R’ Yosef Yonah Zvi Horowitz z”l (1892-1970; rabbi in Huncovce / Unsdorf, Slovakia and Frankfurt, Germany) writes: The Mitzvah to refresh the coffers of the Bet Hamikdash annually reminds us that no matter how low we have fallen, hope is not lost; we can always return and be “refreshed.” The annual collection of Shekalim for the Temple coffers takes place in the month of Adar, just before the Festival of Spring (Pesach), because spring’s renewal similarly alludes to our own renewal.
It is no coincidence, writes R’ Horowitz, that Hashem caused Haman to choose the month of Adar to carry out his plot. Due to their sins, our ancestors really did deserve to fall into Haman’s hands; however, the timing of his plans, in the month of Adar, gave us the merit we needed to prevail. Specifically, when we focus on the fact that the required donation to the Temple is half a Shekel, we are reminded that each of us is only part of a whole. Then we unite, and we merit a second chance. (Chagvei Ha’selah p.97)
Avot D’Rabbi Natan
This work, which dates from the time of the Gemara and major Midrashim, expands on many of the ideas found in Pirkei Avot. Here, we present excerpts from and commentaries on Avot D’Rabbi Natan.
Rabbi Shimon says: There are three crowns. They are: The crown of Torah, the crown of Kehunah / priesthood, and the crown of Malchut / royalty. Above all of these is the crown of a good name.
As for the crown of Kehunah, even if a person would offer all the silver and gold in the world, he could not purchase it, as is written (in our Parashah–Bemidbar 25:13), “It shall be his and his offspring’s after him–a covenant of eternal priesthood.”
As for the crown of Malchut, even if a person would offer all the silver and gold in the world, he could not purchase it, as is written (Yechezkel 37:25), “My servant David will be prince for them, forever.”
However, the crown of Torah is not like that. Anyone who wants to toil in Torah study can do so. (Chapter 41)
R’ Yehoshua Falik z”l (Rabbi and Dayan in Lissa, Poland; late 18th century) explains: There are three groups of people that the Torah has commanded us to honor. However, each must also possess the “crown of a good name” in order to be deserving of respect. [Ed. note: Perhaps R’ Yehoshua is explaining why Rabbi Shimon says there are three crowns and then identifies four.]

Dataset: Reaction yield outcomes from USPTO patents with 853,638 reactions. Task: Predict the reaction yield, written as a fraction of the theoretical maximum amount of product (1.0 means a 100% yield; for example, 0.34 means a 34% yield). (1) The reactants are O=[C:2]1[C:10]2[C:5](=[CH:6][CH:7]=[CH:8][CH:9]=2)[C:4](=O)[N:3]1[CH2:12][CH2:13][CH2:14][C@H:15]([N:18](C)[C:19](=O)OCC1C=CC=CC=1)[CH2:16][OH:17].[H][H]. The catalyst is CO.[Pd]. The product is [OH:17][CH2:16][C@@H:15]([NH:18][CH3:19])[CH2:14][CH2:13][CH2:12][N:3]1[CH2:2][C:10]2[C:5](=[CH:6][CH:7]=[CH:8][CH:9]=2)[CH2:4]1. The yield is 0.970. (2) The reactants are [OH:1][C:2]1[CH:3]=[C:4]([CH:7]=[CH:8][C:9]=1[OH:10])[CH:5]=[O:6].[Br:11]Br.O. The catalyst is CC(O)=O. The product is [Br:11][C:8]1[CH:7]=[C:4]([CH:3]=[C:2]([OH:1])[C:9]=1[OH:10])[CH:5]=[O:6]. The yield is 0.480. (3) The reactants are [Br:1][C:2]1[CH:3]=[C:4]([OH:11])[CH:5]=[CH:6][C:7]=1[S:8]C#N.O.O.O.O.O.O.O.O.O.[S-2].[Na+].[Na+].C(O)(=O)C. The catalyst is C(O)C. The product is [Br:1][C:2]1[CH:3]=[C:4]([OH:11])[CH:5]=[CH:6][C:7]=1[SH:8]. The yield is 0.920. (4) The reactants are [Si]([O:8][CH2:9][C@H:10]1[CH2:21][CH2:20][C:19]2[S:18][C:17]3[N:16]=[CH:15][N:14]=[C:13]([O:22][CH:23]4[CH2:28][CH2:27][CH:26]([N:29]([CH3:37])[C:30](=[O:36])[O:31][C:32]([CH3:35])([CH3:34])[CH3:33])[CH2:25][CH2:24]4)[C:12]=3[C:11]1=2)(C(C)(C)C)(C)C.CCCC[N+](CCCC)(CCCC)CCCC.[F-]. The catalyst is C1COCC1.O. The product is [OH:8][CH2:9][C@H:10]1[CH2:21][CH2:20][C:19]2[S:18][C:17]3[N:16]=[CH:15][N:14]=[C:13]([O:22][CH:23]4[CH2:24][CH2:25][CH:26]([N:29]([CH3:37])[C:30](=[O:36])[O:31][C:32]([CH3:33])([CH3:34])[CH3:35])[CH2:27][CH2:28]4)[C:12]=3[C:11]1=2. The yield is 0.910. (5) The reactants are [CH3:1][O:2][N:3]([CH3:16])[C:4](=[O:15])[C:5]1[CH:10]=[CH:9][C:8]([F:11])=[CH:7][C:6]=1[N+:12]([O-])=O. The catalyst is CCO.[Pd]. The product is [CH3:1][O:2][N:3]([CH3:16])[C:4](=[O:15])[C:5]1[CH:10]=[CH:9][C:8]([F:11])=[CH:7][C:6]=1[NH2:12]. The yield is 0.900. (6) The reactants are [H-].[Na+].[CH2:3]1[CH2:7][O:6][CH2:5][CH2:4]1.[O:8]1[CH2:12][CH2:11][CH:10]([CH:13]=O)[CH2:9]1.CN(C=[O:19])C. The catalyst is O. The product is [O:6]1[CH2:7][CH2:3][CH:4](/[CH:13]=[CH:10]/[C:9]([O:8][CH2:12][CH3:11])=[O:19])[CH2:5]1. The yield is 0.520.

Why did Rabbi Shimon cite a verse from our Parashah regarding the eternity of the Priestly line rather than an earlier verse in the Torah (for example, Shmot 28:43)? R’ Yehoshua explains: Rabbi Shimon wanted to demonstrate that there is no interruption to the Priestly line even today, when the Bet Hamikdash is not standing. Thus, he refers to Pinchas, who according to a Midrash is Eliyahu Ha’navi. That prophet is still alive today and, say our Sages, he offers the Korban Tamid at the site of the Bet Hamikdash even now, since the site retains its holiness even when there is no structure. (Binyan Yehoshua)
Siddur Avodat Yisrael cites a custom to recite Psalm 50 on the Shabbat on which Parashat Pinchas is read. Accordingly, we present here verses from, and commentaries on, that Psalm.
“I shall not rebuke you for your sacrifices, nor are your burnt-offerings My constant concern.” (Verse 8)
Rashi z”l explains: If you do not bring sacrifices to Me, I will not pay attention to that fact.
R’ David Kimchi z”l (Radak; 1160–1235; Narbonne, France) interprets: My rebuke is not over your failure to bring sacrificial offerings; rather, it is over your failure to repent.
R’ Yaakov Yisrael Halevi Stern z”l (Maggid /preacher in Kremenets, Volhynia, now Ukraine; died 1799) reads the verse differently, as follows: “I shall not rebuke you for your sacrifices; Your burnt-offerings are before Me always.”
He explains that Hashem is saying: Your sacrifices themselves are not so beloved to Me; rather, it is the repentance and regret that accompany each Korban that I love. Thus we read (Tehilim 51:19), “The sacrifices Elokim desires are a broken spirit; a heart broken and humbled, Elokim, You will not despise.” The proof of this is the fact that your burnt-offerings–specifically, the symbolic “ashes of Yitzchak”–are before Me always. There was never a greater sacrifice, a greater demonstration by any person of his willingness to obey Hashem, than Avraham’s going to sacrifice his son Yitzchak. That sacrifice is what remains “before Hashem,” not the ashes of the thousands of offerings that people actually brought, but which could not leave the same impression because they were not accompanied by the proper emotions. (Shevet Mi’Yisrael)